The UAE’s new mission to the UN is a state-of-the-art building designed to become an integral part of the nation's two-year term on the Security Council.
The 10-storey building, which opened last year, was designed to provide office and meeting spaces large enough to accommodate the UAE’s new role while maintaining a distinct Emirati character fused with Manhattan-style architecture.
The mission has a computer-milled limestone facade, patterned after the spines of a palm leaf.
This “gives the structure a rich sense of texture and relates it to the historic architecture of New York City”, Chris Cooper, who led the design of the building as a partner with the architecture firm Skidmore, Owings & Merrill, told The National.
The mission formerly operated out of a two-storey building in Turtle Bay, but the UAE commissioned a larger building to accommodate the influx of dignitaries it will need to host as a Security Council member. The smaller building is now devoted entirely to consular affairs.
The UAE put its new mission headquarters to good use during the UN General Assembly in September, hosting most of its meetings at the building because of Covid-19 restrictions that remain in effect at the UN.
After passing through a security checkpoint clad in Portuguese limestone, diplomats and other visitors — particularly those from the Gulf — will immediately appreciate the robust Emirati influences.
“Visitors then proceed through a compressed, vestibule into a grand, 40-foot-tall [12-metre] central hall that serves as a physical expression of the Middle Eastern hospitality that guides the mission in its diplomatic work,” said Mr Cooper.
“With its walls, floor and central stair clad in dark, densely veined North Canadian limestone, the hall is immersive, tranquil and serene,” he added.
The imposing staircase behind the atrium leads up to a brighter, more spacious second floor that provides ample event space.
It is also where the mission expects to host most of its day-to-day meetings with dignitaries representing the UAE’s fellow Security Council members.
Mr Cooper noted that the surfaces on the second floor are of Italian marble and that it is designed to maximise natural light in contrast with the darker atrium below.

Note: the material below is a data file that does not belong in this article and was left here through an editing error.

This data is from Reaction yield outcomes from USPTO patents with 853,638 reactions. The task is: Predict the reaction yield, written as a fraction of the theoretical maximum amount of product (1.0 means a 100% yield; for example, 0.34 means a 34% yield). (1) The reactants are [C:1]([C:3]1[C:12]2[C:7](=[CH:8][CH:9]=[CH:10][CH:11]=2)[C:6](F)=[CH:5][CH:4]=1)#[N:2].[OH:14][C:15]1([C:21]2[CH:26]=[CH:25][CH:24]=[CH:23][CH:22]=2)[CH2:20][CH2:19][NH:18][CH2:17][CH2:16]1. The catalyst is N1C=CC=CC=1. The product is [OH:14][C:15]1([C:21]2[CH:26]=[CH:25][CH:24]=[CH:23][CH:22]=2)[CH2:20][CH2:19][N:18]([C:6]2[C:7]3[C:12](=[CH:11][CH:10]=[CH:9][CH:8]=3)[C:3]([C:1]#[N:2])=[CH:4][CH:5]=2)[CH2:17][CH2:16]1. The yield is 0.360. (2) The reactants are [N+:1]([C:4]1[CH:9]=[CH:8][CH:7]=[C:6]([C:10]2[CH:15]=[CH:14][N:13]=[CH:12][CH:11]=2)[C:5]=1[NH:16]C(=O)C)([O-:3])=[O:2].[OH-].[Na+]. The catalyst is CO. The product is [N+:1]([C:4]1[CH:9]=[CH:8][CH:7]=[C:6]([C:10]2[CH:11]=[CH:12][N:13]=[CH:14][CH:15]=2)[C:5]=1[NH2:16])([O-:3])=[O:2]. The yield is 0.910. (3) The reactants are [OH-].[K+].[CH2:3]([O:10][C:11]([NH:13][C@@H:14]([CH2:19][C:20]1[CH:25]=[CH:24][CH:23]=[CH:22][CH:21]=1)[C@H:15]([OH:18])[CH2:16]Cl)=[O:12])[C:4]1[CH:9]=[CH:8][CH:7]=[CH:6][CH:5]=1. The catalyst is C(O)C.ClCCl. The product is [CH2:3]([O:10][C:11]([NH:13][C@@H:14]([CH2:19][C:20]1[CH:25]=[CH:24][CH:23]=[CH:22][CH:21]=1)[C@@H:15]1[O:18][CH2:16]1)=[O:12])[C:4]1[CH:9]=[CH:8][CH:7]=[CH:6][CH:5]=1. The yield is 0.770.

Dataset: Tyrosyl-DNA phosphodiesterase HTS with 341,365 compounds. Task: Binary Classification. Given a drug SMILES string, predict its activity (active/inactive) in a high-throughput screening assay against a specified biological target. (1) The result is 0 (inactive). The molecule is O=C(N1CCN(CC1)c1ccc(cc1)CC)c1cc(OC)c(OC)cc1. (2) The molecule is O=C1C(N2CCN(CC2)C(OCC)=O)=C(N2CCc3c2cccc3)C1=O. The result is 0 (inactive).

“The sharp contrast between the central hall below and the light spaces above makes the experience of moving through the building rich and experiential, and helps guide visitors to the key spaces where diplomatic meetings and events take place,” he said.
The second floor also hosts an art installation that arrived at the building to commemorate the UAE’s 50th national day, which took place last month. The exhibition features more than a dozen photographs, paintings and abstractions from 16 Emirati artists.
The art will remain on display throughout the UAE’s two-year tenure on the Security Council.
Most floors on the upper stories are designed to mirror the concept of a courtyard found in many Emirati homes. The meeting rooms and offices on these floors are organised around the elegantly furnished, indoor courtyard on each level.
“We worked closely with [Skidmore, Owings & Merrill], the architects, on coming up with designs that highlight the contemporary architecture as well as highlighting our region’s craft techniques,” Nada Debs, the interior designer who arranged the decor, told The National.
“The main feature is creating a contemporary majlis concept, where people sit around the edge of the room so that they all have a view of each other.”
The eighth floor of the building is the most richly furnished and is reserved exclusively for ministerial-level meetings.
The ambassador and her offices are on the seventh floor, while much of the staff works on the fifth and sixth floors.
Despite the ample meeting and office space, Emirati and foreign dignitaries may wish to take advantage of the view from the rooftop terrace on the uppermost level — particularly as Covid-19 once again sweeps through New York.
Many of the meetings during the UN General Assembly in September took place outside on the terrace.
Alternatively, mission staff may prefer a cosy library on rainy winter days.
At the request of its staff, the mission also houses a nursery across from the library.
This will allow staff to spend more time with their young children during the long working hours expected to occur over the next two years.
Whether it is the nursery or ministerial-level meeting room, each floor carefully uses its window-to-wall ratio to provide ample natural light while simultaneously ensuring that there is enough shade to reduce the building’s energy consumption.
“The windows are recessed behind limestone piers, providing privacy for the building’s occupants as well as natural shading that reduces solar heat gain and saves energy,” said Mr Cooper.
The mission is LEED Gold Certified by the US Green Building Council, using sensors to control lightning and reduce energy consumption.
The energy-saving features of the building highlight the UAE’s pledge to achieve net-zero emissions by 2050 as well as its commitment to making the fight against climate change a central priority during its tenure on the Security Council.